Living soils are healthy soils

An increasingly popular method to determine the health of soil examines the CO2 respired by microorganisms in the ground. The Solvita® test is a cost effective method to better understand the level of life and activity in the field.

Soil health is an increasingly popular topic in modern agriculture. Although it has long been agreed that organic matter is a critical component to the soil health equation, the role of carbon is less understood. Respiration of carbon; released as CO2 in the soil from plants, bacteria, fungi and animals, is absorbed in soil through the humification (building humus) process. Declining humus and lowered rates of respired CO2 strongly relate to the lack of food for soil microbes. This condition is often found in degraded agricultural systems where management practices do not support soil life. Improved management, potentially through the use of reduced tillage and cover cropping will support this key ecosystem process that is being well-accepted as an indicator of healthy soil. 

The Solvita® test is a fairly new, cost-effective method to examine soil respiration in the field. A field-moist sample is placed in a sampling jar along with a Solvita® probe that includes a color-changing gel. The lid is placed back on the jar and screwed tight to minimize any respiration leakage. After 24 hours the color on the probe is matched with the Solvita® color chart, and the rate of respiration is determined. A digital color reader is also available and will provide the most accurate reading of the probes. The number from the probe (0-5) can be entered into the online calculator to determine the amount of CO2-C respired (ppm) and the amount of carbon sequestered (lbs/acre2) over the 24 hour period. The calculator will also provide you an explanation of whether or not your level is indicating a healthy, living soil. 

Putting Solvita® to practice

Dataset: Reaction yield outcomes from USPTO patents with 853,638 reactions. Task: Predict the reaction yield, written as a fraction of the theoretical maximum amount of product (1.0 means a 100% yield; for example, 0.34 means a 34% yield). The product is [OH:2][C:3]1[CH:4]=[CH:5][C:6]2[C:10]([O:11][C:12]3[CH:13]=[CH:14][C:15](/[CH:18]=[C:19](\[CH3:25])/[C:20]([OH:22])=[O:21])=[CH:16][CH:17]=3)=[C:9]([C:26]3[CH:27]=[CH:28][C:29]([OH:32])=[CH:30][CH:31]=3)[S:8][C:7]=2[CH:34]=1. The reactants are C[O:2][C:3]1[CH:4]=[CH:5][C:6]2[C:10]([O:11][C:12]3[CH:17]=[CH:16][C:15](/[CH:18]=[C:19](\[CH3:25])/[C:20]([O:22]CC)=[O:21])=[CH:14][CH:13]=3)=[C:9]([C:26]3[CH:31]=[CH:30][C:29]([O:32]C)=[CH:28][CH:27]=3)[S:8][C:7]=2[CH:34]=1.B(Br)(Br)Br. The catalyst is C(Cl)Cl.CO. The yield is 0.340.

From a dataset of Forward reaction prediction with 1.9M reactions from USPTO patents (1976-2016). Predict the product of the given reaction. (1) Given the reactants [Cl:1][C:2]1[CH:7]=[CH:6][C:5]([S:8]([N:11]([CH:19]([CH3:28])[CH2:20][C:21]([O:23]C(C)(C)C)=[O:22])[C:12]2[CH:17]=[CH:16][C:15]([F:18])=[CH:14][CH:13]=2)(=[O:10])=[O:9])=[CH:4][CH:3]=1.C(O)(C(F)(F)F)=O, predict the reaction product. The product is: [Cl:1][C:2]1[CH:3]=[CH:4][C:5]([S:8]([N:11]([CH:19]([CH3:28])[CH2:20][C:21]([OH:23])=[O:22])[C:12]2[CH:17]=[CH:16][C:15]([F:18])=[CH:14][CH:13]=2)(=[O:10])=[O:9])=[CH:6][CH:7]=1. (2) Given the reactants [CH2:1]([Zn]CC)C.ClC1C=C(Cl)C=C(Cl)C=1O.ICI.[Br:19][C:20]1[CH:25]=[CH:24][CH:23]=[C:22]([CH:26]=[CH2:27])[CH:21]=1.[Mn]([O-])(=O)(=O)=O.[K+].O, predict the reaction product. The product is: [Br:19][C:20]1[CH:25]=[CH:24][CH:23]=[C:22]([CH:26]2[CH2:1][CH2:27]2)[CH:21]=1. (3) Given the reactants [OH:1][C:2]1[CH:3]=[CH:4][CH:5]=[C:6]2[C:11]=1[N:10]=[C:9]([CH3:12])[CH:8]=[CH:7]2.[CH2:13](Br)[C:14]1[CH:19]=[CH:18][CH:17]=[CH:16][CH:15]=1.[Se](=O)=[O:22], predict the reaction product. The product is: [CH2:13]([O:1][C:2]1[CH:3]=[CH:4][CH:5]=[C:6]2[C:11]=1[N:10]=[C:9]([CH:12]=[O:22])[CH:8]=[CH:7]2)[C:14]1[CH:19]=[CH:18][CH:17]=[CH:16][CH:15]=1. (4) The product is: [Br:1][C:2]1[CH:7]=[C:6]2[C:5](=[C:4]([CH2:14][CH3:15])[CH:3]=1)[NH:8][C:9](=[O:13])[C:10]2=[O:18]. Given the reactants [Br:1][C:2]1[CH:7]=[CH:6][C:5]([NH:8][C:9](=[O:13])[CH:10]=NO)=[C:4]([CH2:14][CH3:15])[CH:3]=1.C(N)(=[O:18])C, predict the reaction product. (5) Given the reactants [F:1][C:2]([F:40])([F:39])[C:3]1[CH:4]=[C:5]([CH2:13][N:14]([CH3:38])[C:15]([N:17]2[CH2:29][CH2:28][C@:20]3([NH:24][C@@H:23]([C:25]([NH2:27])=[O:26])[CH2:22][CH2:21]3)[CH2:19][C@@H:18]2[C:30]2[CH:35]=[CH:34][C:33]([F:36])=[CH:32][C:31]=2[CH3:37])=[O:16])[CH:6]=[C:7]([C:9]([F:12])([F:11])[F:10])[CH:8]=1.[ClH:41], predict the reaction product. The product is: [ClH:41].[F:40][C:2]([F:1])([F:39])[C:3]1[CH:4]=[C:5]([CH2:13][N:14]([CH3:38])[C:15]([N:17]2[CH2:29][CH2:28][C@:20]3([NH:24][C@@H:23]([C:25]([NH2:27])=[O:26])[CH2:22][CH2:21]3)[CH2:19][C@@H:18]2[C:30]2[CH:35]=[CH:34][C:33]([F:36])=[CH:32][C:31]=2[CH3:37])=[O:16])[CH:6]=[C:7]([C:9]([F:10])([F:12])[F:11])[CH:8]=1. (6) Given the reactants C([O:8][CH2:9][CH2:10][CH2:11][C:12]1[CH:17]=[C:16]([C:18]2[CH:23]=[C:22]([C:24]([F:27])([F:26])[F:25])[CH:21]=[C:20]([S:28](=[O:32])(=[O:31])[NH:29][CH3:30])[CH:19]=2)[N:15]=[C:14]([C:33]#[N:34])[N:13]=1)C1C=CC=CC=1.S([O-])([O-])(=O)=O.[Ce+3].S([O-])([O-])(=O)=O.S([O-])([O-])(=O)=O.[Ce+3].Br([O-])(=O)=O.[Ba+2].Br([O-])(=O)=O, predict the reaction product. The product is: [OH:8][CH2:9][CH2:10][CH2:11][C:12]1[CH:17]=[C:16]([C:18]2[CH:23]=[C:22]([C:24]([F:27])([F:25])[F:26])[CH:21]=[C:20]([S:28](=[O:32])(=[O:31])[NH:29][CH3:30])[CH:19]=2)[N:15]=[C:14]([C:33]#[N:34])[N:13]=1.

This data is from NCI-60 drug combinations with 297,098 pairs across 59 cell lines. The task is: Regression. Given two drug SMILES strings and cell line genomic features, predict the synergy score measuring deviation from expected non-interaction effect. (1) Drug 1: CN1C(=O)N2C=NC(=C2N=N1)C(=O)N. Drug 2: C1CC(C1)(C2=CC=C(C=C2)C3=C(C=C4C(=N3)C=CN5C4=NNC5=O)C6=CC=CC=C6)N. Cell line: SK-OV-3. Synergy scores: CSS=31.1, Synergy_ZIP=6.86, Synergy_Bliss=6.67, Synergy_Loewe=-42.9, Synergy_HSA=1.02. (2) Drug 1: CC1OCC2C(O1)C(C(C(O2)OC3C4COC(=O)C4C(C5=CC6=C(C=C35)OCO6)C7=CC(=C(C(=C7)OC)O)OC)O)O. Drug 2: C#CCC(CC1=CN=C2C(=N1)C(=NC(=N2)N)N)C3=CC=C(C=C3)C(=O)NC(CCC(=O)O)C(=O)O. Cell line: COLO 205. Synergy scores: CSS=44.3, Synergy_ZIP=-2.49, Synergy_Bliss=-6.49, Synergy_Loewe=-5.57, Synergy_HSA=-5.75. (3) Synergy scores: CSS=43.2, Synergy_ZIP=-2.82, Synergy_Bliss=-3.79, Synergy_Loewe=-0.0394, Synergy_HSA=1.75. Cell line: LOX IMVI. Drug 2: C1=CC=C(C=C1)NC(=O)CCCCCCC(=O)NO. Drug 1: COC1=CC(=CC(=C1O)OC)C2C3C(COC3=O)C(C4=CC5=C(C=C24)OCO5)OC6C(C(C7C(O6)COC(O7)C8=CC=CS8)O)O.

In the summer of 2014, the Michigan State University Upper Peninsula Research and Extension Center evaluated cover crops in a replicated trial that included eight different cover crop species (Annual Rye, Buckwheat, Chickling vetch, Cowpeas, Ethiopian cabbage, Egyptian wheat, Collards and Sunn hemp), along with a diverse blend of those eight species. The objectives were to evaluate species suitability for the U.P. and potential species differences in soil respiration. The nine treatments were laid out in a randomized complete block design with four replications. In order to simulate a low-input farming system, no herbicide or fertilizer was applied to the plots. On September 24, 2014, soil respiration was measured on each plot. Visual assessments were taken on relative level of vegetation and ability to suppress weeds. On September 25, 24 hours after the samples were collected, the respiration rates were determined. 

The Solvita® test was an efficient way to analyze soil respiration in the cover crop trial and was able to show significant differences between some of the treatments. Annual Rye on average had the highest CO2-C respiration reading, and was statistically significantly higher than Egyptian wheat, the diverse mix, Ethiopian cabbage, Collards, Cowpeas and Buckwheat. Success and results from this study, however, should be interpreted based on your goals for cover crop use. For example, Buckwheat, which produced a healthy stand and did the best at weed suppression, actually had the lowest average CO2-C respiration recorded. This may be due to the fact that the canopy from the plant shielded out any understory growth. This would explain why the higher yielding, weedy stands of other cover crop species (cover crop + weeds), actually had higher respiration rates, for example Sunn Hemp. As overall soil health interest increases, methodologies of identifying reliable soil indicators are increasing. The Solvita® test is one method that allows farmers to rapidly assess soil respiration and metabolism in the field.

If you would like to learn more about soil respiration or the cover crop trial, feel free to contact me at or 906-439-5176. I am the coordinator at the MSU Upper Peninsula Research and Extension Center and an Extension Educator with Michigan State Universtiy Extension.  

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